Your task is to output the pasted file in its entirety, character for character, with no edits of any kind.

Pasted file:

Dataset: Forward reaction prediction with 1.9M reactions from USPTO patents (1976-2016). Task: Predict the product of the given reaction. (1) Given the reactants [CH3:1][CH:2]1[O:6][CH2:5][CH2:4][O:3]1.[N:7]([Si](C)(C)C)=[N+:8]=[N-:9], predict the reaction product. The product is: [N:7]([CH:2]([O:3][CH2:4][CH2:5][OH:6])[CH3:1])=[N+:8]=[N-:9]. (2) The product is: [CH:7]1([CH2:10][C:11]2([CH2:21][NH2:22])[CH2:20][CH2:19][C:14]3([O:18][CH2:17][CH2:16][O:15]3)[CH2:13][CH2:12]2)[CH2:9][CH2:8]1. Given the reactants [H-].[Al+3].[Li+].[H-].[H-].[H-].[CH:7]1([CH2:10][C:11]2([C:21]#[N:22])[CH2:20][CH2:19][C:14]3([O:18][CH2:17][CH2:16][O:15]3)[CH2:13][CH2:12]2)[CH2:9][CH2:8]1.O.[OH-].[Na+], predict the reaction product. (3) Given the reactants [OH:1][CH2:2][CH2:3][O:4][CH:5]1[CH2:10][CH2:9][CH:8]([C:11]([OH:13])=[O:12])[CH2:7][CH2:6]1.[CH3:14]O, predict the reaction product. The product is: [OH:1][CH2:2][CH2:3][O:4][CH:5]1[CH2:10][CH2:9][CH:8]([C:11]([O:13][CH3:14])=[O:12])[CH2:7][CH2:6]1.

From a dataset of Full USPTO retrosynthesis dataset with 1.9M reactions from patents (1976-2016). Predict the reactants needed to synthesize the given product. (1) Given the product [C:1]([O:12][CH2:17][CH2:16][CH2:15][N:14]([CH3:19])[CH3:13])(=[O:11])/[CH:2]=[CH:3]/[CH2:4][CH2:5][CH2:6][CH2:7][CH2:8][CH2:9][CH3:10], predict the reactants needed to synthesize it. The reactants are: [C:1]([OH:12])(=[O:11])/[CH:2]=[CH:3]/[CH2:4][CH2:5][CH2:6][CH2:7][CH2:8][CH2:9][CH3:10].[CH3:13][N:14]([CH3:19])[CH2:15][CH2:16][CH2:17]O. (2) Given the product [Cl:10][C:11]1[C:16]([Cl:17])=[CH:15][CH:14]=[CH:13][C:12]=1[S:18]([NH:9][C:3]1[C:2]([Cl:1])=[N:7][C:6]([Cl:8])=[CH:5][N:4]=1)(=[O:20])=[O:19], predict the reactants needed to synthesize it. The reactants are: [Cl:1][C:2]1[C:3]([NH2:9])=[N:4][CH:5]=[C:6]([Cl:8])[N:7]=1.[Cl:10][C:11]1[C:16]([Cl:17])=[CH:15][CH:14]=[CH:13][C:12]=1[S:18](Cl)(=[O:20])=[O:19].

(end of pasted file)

Dataset: Forward reaction prediction with 1.9M reactions from USPTO patents (1976-2016). Task: Predict the product of the given reaction. (1) Given the reactants [CH3:1][CH:2]1[O:6][CH2:5][CH2:4][O:3]1.[N:7]([Si](C)(C)C)=[N+:8]=[N-:9], predict the reaction product. The product is: [N:7]([CH:2]([O:3][CH2:4][CH2:5][OH:6])[CH3:1])=[N+:8]=[N-:9]. (2) The product is: [CH:7]1([CH2:10][C:11]2([CH2:21][NH2:22])[CH2:20][CH2:19][C:14]3([O:18][CH2:17][CH2:16][O:15]3)[CH2:13][CH2:12]2)[CH2:9][CH2:8]1. Given the reactants [H-].[Al+3].[Li+].[H-].[H-].[H-].[CH:7]1([CH2:10][C:11]2([C:21]#[N:22])[CH2:20][CH2:19][C:14]3([O:18][CH2:17][CH2:16][O:15]3)[CH2:13][CH2:12]2)[CH2:9][CH2:8]1.O.[OH-].[Na+], predict the reaction product. (3) Given the reactants [OH:1][CH2:2][CH2:3][O:4][CH:5]1[CH2:10][CH2:9][CH:8]([C:11]([OH:13])=[O:12])[CH2:7][CH2:6]1.[CH3:14]O, predict the reaction product. The product is: [OH:1][CH2:2][CH2:3][O:4][CH:5]1[CH2:10][CH2:9][CH:8]([C:11]([O:13][CH3:14])=[O:12])[CH2:7][CH2:6]1.

From a dataset of Full USPTO retrosynthesis dataset with 1.9M reactions from patents (1976-2016). Predict the reactants needed to synthesize the given product. (1) Given the product [C:1]([O:12][CH2:17][CH2:16][CH2:15][N:14]([CH3:19])[CH3:13])(=[O:11])/[CH:2]=[CH:3]/[CH2:4][CH2:5][CH2:6][CH2:7][CH2:8][CH2:9][CH3:10], predict the reactants needed to synthesize it. The reactants are: [C:1]([OH:12])(=[O:11])/[CH:2]=[CH:3]/[CH2:4][CH2:5][CH2:6][CH2:7][CH2:8][CH2:9][CH3:10].[CH3:13][N:14]([CH3:19])[CH2:15][CH2:16][CH2:17]O. (2) Given the product [Cl:10][C:11]1[C:16]([Cl:17])=[CH:15][CH:14]=[CH:13][C:12]=1[S:18]([NH:9][C:3]1[C:2]([Cl:1])=[N:7][C:6]([Cl:8])=[CH:5][N:4]=1)(=[O:20])=[O:19], predict the reactants needed to synthesize it. The reactants are: [Cl:1][C:2]1[C:3]([NH2:9])=[N:4][CH:5]=[C:6]([Cl:8])[N:7]=1.[Cl:10][C:11]1[C:16]([Cl:17])=[CH:15][CH:14]=[CH:13][C:12]=1[S:18](Cl)(=[O:20])=[O:19].